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Red Desert, Green Prairie, Blue Sky

3/12/2012
Jennifer Heinicke, Special Projects Librarian | JHeinicke@wichita.gov | (316) 261-8524

National Travelling Exhibit at Central Library Shows Regional Landscape

"Red Desert, Green Prairie, Blue Sky: Photographing the West" opens Saturday, March 24, at the Wichita Public Library, 223 S. Main. An opening reception will be held at 2:30 p.m., Sunday, March 25. The free exhibit is typically available during business hours, Saturday, March 24, through Monday, April 30.

This striking national traveling exhibit documents the cultural landscape of the Great Plains. Eight artists use photography to record the impact of human settlement on these largely untouched landscapes as individuals and companies have tapped into their agricultural potential or energy resources. Collectively, the photographs track the intervals of settlement, steady population decline, and environmental costs of these efforts as pictured in the land, buildings, artifacts, and current occupants of these geographical regions.

George Jerkovich’s panoramic scenes memorialize the diversity of the Kansas prairie—from the rolling hills of the Dakota Sandstone region to the flat, semi-arid plains. Alternatively his photographs capture the evolution of Kansas agriculture as reflected in images of sunflower-dotted green prairies, expansive wheat fields, and dying small towns.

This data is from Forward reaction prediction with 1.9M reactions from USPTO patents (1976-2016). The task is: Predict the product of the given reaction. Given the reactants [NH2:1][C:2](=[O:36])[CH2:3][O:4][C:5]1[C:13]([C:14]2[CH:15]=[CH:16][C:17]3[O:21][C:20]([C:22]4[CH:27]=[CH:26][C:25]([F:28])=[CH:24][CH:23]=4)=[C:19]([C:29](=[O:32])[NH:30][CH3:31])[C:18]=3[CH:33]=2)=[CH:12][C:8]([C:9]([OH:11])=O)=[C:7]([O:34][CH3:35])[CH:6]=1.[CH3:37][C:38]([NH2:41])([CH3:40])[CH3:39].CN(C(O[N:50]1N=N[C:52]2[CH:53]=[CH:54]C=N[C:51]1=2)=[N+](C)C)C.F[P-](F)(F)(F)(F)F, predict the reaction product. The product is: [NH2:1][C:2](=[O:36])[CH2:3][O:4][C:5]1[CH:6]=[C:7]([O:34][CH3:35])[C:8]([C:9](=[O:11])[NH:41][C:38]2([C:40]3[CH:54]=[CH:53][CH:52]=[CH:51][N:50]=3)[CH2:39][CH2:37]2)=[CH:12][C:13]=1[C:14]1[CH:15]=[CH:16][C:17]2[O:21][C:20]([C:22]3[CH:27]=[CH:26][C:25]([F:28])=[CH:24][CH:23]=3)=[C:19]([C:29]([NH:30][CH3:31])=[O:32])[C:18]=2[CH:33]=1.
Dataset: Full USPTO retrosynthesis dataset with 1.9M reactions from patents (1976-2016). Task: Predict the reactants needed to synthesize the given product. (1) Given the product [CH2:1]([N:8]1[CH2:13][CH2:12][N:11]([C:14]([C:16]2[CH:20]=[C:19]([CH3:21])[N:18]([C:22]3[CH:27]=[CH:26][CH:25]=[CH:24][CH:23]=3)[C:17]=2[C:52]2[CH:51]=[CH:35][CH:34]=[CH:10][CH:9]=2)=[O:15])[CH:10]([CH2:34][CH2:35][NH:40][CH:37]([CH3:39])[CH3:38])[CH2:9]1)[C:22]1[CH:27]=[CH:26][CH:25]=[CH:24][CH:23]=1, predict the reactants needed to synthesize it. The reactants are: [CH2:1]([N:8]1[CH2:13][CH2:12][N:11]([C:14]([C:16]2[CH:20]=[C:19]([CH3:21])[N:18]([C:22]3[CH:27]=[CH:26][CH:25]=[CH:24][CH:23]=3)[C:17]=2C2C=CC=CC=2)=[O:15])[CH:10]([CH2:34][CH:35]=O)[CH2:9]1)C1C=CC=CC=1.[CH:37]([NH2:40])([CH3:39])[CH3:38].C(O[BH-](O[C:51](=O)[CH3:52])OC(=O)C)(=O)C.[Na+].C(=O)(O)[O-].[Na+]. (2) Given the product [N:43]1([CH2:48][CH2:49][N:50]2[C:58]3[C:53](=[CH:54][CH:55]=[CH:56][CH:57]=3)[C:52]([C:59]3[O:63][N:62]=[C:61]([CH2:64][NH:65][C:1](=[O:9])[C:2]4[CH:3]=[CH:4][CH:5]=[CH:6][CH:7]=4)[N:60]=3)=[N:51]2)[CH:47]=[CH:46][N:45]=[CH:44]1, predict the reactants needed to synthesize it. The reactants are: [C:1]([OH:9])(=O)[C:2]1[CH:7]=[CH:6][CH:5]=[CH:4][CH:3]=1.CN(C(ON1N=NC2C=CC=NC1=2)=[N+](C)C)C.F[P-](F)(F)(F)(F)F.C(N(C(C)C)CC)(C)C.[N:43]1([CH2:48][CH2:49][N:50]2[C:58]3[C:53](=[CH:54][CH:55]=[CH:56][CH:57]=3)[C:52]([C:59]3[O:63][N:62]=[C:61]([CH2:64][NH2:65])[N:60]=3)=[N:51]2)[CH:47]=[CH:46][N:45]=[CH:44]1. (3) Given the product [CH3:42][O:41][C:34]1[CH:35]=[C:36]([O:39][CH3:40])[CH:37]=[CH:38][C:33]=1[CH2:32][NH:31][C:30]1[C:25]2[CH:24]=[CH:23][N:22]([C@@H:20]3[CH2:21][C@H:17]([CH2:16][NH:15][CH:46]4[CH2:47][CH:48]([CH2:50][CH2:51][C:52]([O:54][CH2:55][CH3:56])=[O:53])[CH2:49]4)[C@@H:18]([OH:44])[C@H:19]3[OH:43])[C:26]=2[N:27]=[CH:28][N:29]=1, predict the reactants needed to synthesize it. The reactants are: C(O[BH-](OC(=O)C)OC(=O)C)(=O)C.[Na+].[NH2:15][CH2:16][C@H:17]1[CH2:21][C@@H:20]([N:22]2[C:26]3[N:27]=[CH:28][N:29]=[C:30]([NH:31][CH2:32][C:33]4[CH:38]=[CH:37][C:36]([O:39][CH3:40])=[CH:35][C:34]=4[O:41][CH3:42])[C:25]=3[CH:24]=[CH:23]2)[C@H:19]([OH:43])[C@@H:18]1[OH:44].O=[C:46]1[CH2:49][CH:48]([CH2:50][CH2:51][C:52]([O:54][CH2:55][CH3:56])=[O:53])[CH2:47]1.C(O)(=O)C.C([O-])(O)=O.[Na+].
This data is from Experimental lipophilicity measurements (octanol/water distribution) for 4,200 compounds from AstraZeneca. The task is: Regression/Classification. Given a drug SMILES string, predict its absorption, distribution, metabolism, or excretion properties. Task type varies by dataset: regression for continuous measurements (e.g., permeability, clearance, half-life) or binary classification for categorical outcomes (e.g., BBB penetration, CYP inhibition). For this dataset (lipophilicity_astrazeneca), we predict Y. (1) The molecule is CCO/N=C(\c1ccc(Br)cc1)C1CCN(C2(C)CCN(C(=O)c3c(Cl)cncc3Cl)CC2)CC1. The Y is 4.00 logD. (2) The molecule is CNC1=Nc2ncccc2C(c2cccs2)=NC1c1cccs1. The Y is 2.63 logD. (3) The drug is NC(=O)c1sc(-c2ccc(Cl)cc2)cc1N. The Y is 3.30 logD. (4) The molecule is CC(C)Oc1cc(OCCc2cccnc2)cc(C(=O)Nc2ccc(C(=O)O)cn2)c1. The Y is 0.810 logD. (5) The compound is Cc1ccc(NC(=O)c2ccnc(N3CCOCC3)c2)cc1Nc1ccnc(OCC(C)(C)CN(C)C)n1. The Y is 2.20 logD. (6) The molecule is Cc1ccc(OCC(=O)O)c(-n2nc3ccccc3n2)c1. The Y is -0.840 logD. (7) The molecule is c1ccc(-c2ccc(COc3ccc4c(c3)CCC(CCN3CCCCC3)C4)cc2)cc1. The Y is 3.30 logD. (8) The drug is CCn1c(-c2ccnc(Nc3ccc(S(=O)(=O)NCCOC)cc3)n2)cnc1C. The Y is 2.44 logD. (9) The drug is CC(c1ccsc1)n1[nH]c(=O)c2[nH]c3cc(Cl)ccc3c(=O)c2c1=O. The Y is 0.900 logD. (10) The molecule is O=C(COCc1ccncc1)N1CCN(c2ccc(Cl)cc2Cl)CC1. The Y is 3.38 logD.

Martin Stupich’s photographs document the transformation of southern Wyoming’s Red Desert from a remote half-million acres of wilderness steppe to gas fields and coal mines—a development that threatens an ecosystem the photographer describes “as frail as a scrim.”

Six photographers combine forces to document the impact of history, culture, and geography on the Llano Estacado of northwest Texas and eastern New Mexico. Their images reflect the rich history and culture that lives on in the wide expanse of hardscrabble canyon and grass. They show the region's distinctive ethnic and religious mix, its sparse surface water and its once expansive but now diminishing aquifer.

The exhibition is organized and toured by ExhibitsUSA, a national program of Mid-America Arts Alliance. For more information on the exhibit, visit the Wichita Public Library at www.wichita.lib.ks.us.

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